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Earliest Fossil Record for Berhamniphyllum Reported from Qinghai-Tibetan Plateau

Dec 03, 2019

Berchemia is a genus of Rhamnaceae with about 32 living species. Berchemia and its affinities, have abundant fossil records. The earliest fossil record of Berchemia and its affinities can be traced back to the latest late Cretaceous of Colombia, where there are fossil leaves assigned to Berhamniphyllum.  

Researchers from Xishuangbanna Tropical Botanical Garden (XTBG) recently discovered fossil leaves of Berhamniphyllum in the Upper Eocene strata in the Markam Basin on the southeastern margin of the Qinghai-Tibetan Plateau (QTP). 

The newly discovered fossil leaves are characterized by the dense secondary veins on the upper portion of the blade, which is distinct from other affinities. The researchers assigned the fossil leaves to a new species and named it as Berhamniphyllum junrongii, to dedicate to Chinese paleobotanist Prof. TAO Junrong for her significant contributions to the Cenozoic Paleobotany of China and pioneering work on Markam flora. 

Results of the new fossil species has been published in Science China Earth Sciences.  

"It represents the earliest fossil record for the Berchemia Complex in Asia", said Prof. ZHOU Zhekun, first author of the study. 

The fossils have different leaf traits from that of Cornus especially in secondary venation, and instead, share large amount of leaf traits with that of genera from the tribe Rhamneae, including Berchemia, Berchemiella, Karwinskia and Rhamnidium.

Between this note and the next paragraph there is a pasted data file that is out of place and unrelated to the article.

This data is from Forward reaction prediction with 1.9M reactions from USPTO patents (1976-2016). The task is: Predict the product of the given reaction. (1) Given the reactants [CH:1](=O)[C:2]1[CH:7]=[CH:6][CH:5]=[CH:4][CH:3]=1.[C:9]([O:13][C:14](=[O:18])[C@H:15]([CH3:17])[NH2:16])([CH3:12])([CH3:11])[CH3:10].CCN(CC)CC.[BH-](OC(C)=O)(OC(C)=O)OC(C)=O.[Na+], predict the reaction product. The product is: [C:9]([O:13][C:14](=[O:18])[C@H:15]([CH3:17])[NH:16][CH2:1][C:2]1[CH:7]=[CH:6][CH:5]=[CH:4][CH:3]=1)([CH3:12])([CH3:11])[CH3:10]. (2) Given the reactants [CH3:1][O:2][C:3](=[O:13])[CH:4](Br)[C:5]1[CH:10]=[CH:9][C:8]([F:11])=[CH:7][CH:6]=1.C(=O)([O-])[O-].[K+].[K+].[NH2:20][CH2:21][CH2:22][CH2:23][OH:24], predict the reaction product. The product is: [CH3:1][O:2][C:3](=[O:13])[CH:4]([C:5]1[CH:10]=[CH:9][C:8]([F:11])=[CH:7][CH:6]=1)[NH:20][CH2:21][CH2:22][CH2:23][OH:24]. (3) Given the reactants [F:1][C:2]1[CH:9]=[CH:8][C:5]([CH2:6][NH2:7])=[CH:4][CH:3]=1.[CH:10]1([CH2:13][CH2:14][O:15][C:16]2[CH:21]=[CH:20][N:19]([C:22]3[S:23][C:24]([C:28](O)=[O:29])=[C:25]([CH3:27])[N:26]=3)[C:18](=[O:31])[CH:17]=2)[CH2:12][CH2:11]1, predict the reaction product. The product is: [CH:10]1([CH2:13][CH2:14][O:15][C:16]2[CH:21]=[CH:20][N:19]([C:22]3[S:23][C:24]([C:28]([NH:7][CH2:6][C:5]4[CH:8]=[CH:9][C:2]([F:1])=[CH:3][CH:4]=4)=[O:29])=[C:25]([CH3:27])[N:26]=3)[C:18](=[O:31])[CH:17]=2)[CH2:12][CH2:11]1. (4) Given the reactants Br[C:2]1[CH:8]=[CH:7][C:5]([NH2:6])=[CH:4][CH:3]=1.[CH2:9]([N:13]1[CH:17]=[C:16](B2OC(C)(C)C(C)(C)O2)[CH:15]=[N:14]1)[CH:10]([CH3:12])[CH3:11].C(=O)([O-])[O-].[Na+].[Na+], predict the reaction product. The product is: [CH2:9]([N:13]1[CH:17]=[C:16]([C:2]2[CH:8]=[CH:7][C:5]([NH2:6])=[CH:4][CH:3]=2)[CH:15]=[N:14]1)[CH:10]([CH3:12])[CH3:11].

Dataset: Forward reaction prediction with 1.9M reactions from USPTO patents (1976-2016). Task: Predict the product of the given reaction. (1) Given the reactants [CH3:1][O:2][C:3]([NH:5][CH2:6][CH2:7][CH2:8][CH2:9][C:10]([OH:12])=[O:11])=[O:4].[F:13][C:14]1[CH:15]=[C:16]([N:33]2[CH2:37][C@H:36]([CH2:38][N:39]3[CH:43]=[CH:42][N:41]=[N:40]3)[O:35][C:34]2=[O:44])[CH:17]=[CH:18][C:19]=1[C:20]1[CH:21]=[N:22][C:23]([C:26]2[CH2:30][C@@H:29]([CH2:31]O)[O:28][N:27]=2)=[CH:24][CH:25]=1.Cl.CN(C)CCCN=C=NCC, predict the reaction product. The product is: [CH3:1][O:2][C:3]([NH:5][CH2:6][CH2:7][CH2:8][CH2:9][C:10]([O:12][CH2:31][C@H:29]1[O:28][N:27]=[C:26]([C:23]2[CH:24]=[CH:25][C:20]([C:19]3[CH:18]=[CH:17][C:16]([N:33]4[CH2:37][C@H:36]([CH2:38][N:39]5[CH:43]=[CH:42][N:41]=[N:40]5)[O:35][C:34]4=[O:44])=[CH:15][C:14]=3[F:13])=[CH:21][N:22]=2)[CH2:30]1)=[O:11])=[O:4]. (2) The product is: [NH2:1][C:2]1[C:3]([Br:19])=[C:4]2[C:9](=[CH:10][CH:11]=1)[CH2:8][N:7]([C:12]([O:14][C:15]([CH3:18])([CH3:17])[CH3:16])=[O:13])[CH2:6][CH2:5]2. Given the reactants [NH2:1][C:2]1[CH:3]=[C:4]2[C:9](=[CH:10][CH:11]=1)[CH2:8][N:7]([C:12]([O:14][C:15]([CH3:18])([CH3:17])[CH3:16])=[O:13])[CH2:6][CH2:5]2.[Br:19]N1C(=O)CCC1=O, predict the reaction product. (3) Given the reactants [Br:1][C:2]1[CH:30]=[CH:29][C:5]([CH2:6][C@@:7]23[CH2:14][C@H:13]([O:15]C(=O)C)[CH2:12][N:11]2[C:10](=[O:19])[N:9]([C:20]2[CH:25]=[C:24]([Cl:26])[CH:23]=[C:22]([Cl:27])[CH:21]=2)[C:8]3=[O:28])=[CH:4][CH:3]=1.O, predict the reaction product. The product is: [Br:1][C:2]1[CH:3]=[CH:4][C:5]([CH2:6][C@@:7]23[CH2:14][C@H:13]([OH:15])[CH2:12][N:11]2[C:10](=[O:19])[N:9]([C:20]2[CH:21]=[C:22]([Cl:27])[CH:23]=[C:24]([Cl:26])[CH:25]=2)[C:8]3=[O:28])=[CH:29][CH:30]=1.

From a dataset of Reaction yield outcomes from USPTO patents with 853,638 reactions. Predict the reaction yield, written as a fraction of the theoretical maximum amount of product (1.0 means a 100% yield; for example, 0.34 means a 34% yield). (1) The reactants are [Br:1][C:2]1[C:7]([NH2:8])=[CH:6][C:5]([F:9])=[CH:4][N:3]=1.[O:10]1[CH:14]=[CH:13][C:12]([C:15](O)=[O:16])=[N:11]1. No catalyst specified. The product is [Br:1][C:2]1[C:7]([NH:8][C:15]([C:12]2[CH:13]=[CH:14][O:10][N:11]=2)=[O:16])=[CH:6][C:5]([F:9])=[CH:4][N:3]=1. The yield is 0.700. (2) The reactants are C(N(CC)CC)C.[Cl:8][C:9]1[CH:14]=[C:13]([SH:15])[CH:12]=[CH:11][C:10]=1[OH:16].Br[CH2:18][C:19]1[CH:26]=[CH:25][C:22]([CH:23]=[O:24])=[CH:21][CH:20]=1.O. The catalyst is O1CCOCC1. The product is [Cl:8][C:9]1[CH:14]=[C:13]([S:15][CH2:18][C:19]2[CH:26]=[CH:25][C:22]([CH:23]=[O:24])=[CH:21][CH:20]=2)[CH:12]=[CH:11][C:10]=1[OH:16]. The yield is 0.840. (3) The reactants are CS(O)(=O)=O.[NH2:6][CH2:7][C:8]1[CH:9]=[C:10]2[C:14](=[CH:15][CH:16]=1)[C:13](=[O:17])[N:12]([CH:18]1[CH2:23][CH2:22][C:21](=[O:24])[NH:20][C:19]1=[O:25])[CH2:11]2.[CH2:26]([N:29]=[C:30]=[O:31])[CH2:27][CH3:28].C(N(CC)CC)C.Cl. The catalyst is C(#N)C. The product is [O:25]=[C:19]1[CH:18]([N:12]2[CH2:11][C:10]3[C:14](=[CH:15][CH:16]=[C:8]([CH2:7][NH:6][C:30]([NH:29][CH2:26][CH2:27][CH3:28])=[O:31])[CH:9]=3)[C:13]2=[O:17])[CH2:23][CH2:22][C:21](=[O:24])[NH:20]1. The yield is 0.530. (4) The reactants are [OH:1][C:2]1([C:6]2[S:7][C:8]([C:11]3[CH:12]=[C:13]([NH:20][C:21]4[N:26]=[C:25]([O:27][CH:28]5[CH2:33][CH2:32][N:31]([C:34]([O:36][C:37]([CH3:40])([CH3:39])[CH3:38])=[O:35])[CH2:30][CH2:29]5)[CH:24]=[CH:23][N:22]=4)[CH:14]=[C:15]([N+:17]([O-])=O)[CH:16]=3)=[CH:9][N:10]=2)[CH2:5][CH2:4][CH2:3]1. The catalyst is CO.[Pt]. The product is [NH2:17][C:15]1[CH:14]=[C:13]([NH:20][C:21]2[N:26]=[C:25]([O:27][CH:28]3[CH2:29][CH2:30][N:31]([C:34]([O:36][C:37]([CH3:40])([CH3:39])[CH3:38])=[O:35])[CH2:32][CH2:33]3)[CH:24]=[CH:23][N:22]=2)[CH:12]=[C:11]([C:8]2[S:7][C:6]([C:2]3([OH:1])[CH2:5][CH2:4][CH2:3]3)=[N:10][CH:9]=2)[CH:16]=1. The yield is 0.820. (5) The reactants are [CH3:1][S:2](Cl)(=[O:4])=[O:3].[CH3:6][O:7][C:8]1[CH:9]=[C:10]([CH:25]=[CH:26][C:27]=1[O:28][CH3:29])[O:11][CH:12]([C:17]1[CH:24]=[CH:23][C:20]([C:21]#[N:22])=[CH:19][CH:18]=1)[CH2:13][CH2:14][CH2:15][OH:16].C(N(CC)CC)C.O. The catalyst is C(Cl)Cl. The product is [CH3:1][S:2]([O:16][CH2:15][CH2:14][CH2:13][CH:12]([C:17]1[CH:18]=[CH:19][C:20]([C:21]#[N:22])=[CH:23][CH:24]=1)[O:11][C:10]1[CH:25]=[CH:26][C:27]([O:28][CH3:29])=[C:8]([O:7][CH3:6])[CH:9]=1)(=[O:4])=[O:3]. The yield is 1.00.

The new fossils indicated that the Berchemia Complex had already arrived at the south-eastern margin of the QTP in the late Eocene. Based on speculation on the fossil record, the Asian Berchemia Complex dispersed from North America to East Asia via the Bering Land Bridge.

In the Miocene, the Berchemia Complex migrated out of the QTP and subsequently dispersed to Yunnan and Shandong provinces of China and Japan. 

"As the Berchemia Complex gradually evolved, modern Berchemia came into being, and this continued to develop to form the present distribution pattern", said Prof. ZHOU Zhekun.

 

Fossil leaves of Berhamniphyllum junrongii (Image by ZHOU Zhekun) 

Fossil leaves of Berhamniphyllum (Rhamnaceae) from Markam, Tibet and their biogeographic implications

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